In 1971, wild horses and burros were found roaming across 53.8 million acres of Herd Areas (HAs), of which 42.4 million acres were under the BLM's jurisdiction. Today the BLM manages wild horses and burros in subsets of these HAs, known as Herd Management Areas (HMAs) that comprise 31.6 million acres, of which 26.9 million acres are under BLM management.
The Spring Creek Basin HMA covers more than 20,000 acres in the Disappointment Valley area of southwestern Colorado. Terrain varies from open, rolling hills to rugged mountainous country to the north, south, and east boundaries. Elevation ranges from 6,200 to 7,400 feet.
In the late 1800s, the first horses brought to Disappointment Valley belonged to a Montana rancher. The United States Cavalry used this original ranch stock for their military mounts. In 1940, local residents removed most of the herd, leaving behind a few horses that formed the present day herd.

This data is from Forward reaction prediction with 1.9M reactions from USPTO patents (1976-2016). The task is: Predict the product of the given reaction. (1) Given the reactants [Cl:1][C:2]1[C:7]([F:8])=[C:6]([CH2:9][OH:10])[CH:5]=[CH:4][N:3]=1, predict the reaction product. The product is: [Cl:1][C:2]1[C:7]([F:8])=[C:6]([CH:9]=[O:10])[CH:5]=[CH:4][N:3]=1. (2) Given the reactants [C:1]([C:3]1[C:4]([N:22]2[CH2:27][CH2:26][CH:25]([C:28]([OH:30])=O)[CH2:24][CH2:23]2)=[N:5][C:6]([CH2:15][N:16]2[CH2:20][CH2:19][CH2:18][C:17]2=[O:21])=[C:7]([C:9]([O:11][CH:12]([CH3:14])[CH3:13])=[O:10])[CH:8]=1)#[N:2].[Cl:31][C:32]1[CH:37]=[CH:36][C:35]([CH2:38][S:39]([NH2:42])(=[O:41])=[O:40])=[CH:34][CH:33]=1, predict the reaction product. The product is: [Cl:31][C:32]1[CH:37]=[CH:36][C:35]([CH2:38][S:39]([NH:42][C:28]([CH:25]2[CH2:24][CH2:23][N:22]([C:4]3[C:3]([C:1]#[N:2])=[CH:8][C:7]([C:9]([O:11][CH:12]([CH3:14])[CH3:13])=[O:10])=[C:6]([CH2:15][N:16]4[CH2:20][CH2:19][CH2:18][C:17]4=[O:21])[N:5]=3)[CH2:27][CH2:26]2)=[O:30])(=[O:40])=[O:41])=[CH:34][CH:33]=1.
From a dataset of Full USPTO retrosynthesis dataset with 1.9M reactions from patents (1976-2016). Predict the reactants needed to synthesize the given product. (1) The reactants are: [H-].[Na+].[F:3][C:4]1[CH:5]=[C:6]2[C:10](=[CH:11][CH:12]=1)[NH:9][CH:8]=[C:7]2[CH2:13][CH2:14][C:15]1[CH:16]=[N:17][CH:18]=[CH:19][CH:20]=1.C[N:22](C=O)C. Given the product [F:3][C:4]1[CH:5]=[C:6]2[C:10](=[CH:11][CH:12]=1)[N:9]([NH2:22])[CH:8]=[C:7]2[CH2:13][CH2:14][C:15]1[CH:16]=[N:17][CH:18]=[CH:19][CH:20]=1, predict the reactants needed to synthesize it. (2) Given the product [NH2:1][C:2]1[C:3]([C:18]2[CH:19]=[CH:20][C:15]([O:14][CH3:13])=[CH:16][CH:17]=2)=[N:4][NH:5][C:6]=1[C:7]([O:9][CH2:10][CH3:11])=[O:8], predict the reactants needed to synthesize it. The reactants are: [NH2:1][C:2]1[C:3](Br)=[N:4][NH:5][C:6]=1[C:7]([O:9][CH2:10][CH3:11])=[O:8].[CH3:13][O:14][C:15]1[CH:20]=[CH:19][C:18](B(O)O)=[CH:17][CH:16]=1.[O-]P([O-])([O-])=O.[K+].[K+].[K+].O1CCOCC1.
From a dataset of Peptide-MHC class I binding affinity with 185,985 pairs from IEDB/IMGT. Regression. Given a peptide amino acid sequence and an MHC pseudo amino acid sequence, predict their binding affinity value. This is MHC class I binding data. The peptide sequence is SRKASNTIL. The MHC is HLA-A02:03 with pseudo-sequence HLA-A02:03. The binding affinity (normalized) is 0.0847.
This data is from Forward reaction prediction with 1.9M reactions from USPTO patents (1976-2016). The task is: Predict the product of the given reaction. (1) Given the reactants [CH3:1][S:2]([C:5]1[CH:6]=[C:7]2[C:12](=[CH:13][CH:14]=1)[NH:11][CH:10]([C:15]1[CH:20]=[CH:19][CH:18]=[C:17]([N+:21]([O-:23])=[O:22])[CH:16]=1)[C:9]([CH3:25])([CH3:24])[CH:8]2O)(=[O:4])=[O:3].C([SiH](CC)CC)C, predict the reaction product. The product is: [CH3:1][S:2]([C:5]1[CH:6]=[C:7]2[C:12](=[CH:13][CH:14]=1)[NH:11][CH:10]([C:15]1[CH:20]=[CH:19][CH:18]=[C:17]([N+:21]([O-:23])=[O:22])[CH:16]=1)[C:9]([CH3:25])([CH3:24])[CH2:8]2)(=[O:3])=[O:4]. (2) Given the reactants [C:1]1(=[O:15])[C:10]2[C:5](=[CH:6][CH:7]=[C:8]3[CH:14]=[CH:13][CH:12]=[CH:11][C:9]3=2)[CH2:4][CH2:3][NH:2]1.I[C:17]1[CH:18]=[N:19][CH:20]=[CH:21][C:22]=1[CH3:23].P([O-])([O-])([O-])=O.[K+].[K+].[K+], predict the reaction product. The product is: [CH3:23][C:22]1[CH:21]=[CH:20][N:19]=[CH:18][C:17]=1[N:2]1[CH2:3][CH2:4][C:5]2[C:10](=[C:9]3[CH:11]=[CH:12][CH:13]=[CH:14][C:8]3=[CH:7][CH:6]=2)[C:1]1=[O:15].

The HMA is characterized by salt desert shrub community in the valley and pinon-juniper woodland on the slopes and higher elevations. Green rabbitbrush, shadscale, black sage, galleta grass, Indian ricegrass, winterfat, and needle-and-thread grass make up the primary forage items in the horses' diet.
At various times of the year, the HMA provides habitat for elk, mule deer, bald eagles, golden eagles, peregrine falcons, coyotes, prairie dogs, and the occasional black bear and mountain lion. Rattlesnakes are common throughout the HMA.